Category: SciencePage 1 of 23

Latest science blog posts from the Royal Botanic Garden Edinburgh

Reginald Farrer: A Centenary Tribute by Graham Avery, FLS

Reginald Farrer (1880-1920) was a remarkable botanist whose correspondence and photographs are among the treasures of the Royal Botanic Garden Edinburgh Archives. Many of the species that he…

Join the expedition team exploring the Flora of Britain and Ireland for WeDigBio 2020

Join us virtually as we take part in the 2020 edition of the Worldwide Engagement for Digitising Biocollections, WeDigBio.

Workshop invitation: After the crowds disperse: crowdsourced data rediscovered and researched

***Deadline for expressions of interest extended to 30th October 17:00 UTC.*** You put your images in, your data come out – that’s what crowdsourcing’s all about! It sounds…

Join us on the first in a series of virtual expeditions of Britain and Ireland

The collections from Britain and Ireland held within the RBGE Herbarium are estimated to number over 500,000 specimens of cryptogams (algae, fungi, lichens and mosses), ferns, gymnosperms and…

RBGE 1970-2020

Rediscovering a fifty-year old article prompted us to explore RBGE’s last half-century at the forefront of science, conservation, horticulture and learning. 2020 will inevitably go down in history…

Fungi-inspired fabrics

Anna Stoane is a Multidisciplinary Textiles Designer who recently graduated from Edinburgh College of Art. Anna’s graduate collection The Hidden Kingdom was inspired by ten species of fungi…

Lady Gwillim’s ‘Madras’ Magnolia

Henry J. Noltie In 1805 the German botanical missionary the Rev Dr Johann Peter Rottler (1749–1836) intended to name a monospecific genus for Elizabeth, Lady Gwillim (1763–1807), wife…

Two little-known temporary Superintendents of the Calcutta Botanic Garden: George Swinton and James William Grant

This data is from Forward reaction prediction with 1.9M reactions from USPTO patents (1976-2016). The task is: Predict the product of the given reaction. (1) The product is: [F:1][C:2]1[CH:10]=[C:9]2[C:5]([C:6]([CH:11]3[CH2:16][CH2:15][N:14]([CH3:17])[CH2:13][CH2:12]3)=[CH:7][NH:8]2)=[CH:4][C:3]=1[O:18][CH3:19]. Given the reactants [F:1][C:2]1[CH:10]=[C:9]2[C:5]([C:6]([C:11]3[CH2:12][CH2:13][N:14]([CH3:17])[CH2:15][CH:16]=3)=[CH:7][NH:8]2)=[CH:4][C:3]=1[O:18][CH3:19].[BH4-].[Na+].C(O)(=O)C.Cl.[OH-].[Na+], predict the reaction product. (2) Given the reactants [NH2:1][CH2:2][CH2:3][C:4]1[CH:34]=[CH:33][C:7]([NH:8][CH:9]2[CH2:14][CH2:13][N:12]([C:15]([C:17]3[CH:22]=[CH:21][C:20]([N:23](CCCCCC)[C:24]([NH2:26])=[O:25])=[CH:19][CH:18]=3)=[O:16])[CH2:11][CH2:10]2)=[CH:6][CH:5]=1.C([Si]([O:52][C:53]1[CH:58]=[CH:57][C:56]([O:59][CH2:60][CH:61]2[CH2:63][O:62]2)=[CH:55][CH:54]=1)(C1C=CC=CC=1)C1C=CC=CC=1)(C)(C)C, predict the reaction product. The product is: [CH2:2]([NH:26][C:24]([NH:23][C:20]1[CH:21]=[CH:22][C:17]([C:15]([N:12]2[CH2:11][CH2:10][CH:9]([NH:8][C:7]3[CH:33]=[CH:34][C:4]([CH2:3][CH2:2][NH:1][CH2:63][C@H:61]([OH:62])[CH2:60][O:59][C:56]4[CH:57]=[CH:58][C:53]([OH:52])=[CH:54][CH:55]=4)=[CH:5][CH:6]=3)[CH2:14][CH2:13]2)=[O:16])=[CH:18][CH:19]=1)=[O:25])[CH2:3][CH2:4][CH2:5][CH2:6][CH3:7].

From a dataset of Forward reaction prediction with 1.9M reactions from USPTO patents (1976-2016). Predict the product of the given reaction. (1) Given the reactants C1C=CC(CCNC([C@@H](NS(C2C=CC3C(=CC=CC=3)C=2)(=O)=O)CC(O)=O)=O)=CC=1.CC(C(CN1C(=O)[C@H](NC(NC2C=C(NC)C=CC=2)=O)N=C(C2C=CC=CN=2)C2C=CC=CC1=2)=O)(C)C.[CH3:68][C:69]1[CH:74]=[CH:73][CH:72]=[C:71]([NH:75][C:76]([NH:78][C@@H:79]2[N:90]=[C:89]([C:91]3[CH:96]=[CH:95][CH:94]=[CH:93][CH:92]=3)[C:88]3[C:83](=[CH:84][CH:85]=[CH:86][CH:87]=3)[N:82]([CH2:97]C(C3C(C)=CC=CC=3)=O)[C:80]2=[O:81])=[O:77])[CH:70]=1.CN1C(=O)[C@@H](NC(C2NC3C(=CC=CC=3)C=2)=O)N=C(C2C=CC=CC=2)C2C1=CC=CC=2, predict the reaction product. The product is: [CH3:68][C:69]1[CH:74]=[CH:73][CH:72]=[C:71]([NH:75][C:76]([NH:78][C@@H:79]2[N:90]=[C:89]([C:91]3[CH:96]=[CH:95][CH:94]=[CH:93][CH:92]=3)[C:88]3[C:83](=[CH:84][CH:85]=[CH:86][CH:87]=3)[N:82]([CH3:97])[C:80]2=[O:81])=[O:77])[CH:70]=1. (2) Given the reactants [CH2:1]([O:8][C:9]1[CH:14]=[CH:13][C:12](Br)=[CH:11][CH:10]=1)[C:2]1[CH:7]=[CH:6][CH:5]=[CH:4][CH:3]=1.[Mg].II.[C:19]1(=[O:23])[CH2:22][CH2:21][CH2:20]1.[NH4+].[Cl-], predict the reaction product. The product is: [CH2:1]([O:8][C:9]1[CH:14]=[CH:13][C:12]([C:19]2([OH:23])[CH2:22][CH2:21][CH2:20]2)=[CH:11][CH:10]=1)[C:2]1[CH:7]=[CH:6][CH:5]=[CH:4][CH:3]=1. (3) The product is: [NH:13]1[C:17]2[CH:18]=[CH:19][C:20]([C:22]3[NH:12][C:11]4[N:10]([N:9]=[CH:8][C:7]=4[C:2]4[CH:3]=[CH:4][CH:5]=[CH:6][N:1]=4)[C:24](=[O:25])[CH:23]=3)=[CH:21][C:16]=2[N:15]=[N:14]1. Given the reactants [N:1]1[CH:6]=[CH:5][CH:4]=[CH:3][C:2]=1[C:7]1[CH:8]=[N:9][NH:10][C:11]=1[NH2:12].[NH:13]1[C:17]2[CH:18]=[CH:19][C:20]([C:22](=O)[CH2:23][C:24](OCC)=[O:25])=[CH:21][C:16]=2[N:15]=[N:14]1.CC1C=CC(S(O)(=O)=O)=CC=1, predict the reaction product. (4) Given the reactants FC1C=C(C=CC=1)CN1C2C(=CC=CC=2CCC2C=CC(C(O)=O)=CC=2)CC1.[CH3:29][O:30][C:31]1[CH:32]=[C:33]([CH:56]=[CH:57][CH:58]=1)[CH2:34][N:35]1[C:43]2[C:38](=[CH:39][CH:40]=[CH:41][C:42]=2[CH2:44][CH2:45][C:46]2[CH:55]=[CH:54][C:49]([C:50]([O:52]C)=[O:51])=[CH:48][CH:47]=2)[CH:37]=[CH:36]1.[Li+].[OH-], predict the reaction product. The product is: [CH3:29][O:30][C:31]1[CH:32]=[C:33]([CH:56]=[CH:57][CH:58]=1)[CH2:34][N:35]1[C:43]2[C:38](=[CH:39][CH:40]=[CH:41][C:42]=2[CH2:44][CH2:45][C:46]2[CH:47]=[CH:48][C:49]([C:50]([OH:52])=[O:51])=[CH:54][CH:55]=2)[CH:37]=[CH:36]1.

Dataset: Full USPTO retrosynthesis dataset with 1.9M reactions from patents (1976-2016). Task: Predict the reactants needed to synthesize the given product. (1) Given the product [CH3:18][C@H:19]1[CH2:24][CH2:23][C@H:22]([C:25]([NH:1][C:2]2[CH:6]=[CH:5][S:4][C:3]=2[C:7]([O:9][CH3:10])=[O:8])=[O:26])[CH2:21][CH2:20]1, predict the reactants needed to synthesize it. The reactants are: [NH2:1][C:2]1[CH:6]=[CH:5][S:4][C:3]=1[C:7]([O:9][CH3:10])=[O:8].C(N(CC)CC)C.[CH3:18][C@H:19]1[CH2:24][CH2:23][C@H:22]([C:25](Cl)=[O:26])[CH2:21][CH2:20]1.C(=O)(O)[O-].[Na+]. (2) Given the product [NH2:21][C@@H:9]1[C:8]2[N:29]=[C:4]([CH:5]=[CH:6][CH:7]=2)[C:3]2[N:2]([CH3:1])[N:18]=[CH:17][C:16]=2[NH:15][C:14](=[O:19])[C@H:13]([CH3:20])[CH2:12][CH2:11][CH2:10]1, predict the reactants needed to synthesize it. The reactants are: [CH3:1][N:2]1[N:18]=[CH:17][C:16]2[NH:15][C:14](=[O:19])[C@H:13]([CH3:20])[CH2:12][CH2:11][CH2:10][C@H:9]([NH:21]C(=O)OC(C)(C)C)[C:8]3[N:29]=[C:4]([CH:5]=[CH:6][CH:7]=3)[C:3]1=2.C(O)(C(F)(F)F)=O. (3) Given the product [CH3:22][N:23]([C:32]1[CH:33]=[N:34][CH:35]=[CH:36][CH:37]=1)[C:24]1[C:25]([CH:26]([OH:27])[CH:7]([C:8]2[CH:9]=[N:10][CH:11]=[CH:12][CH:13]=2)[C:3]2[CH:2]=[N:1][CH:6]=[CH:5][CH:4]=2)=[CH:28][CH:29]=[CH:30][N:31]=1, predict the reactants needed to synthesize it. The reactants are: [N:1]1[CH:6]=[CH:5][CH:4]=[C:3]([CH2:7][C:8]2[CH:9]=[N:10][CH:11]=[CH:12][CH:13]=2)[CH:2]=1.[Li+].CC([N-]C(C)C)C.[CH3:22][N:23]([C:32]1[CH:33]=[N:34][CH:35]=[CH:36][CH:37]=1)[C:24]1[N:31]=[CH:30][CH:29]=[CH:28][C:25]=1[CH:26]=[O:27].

In a book chapter on Indian sculpture in the collection of the National Museum of Scotland (NMS), I recently came across the names of two collectors (and indirect…

Climate change threatens the survival of one of Scotland’s most biodiverse marine habitats

Maerl beds are one of the world’s most biodiverse habitats – but most people haven’t even heard of them! Maerl, a free-living red seaweed with a hard calcium…

Closing the Loop

In March 2020, RBGE was due to host ‘Closing the Loop’ in partnership with Applied Arts Scotland – a workshop for makers exploring environmentally sustainable approaches to materials and making, to complement the Think Plastic exhibition in the John Hope Gateway. However, the temporary closure of the Garden, due to COVID-19, shifted this workshop into the virtual realm. The title of this discursive workshop ‘Closing the Loop’ drew on the Ellen MacArthur Foundation’s concept of circular economies, as described by the Ellen MacArthur Foundation.

Monitoring the Health of the World’s Forgotten Forests

More than half of the tropics are too dry to support moist forest and are instead home to dry forest and savanna. Today RBGE has led the publication of a new protocol for permanent forest plots in dry forests.

The (Western) discoverer of the rouloul bird: Dr James Badenach of Whiteriggs (1744–1797)

H.J. Noltie Introduction While researching the life of John Hope a decade ago I went through the RBGE copies of his personal papers that have fortunately survived in…

Using Herbarium Specimens to Understand Patterns of Plant Diversity

The oldest specimens in the herbarium of the Royal Botanic Garden Edinburgh was collected in 1697, a little over 320 years ago. It was collected by Alexander Brown…

Finding new species on social media

Most people’s idea of discovering a new plant species for science is a botanist rounding a corner in a remote part of the world and spotting an unusual…

The Other Library, Archives & Photography Team

A series of posts from our volunteers … Diana Wilkinson I’m Diana, a former civil servant who worked as a social scientist in the Scottish Government, finally retiring…

The Other Library, Archives & Photography Team

A series of posts from our volunteers … Laura Gunstensen – Library Volunteer The ‘Botanics’ have always been a very special place for me since I arrived, fresh…

A Calcutta botanical drawing of Hamiltonia suaveolens with an interesting provenance

Henry Noltie Some years ago, as part of the barter economy, I acquired a handsome, but all but empty, early nineteenth-century album, its calf spine lettered in gilt…

The Other Library, Archives & Photography Team

A series of posts from our volunteers … Helen Bennett A period of secondment from Scottish Arts Council in 2006 confirmed my ambition to volunteer with Royal Botanic…

The Other Library, Archives & Photography Team

A series of posts from our volunteers … Jane Gardner My name is Jane Gardner and I am retired.  I have lived in Edinburgh for nearly six years…

The Other Library, Archives & Photography Team

A series of posts from our volunteers … Brenda White – A Photography Volunteer Long ago, when the world was simple, and taking photos involved no more effort…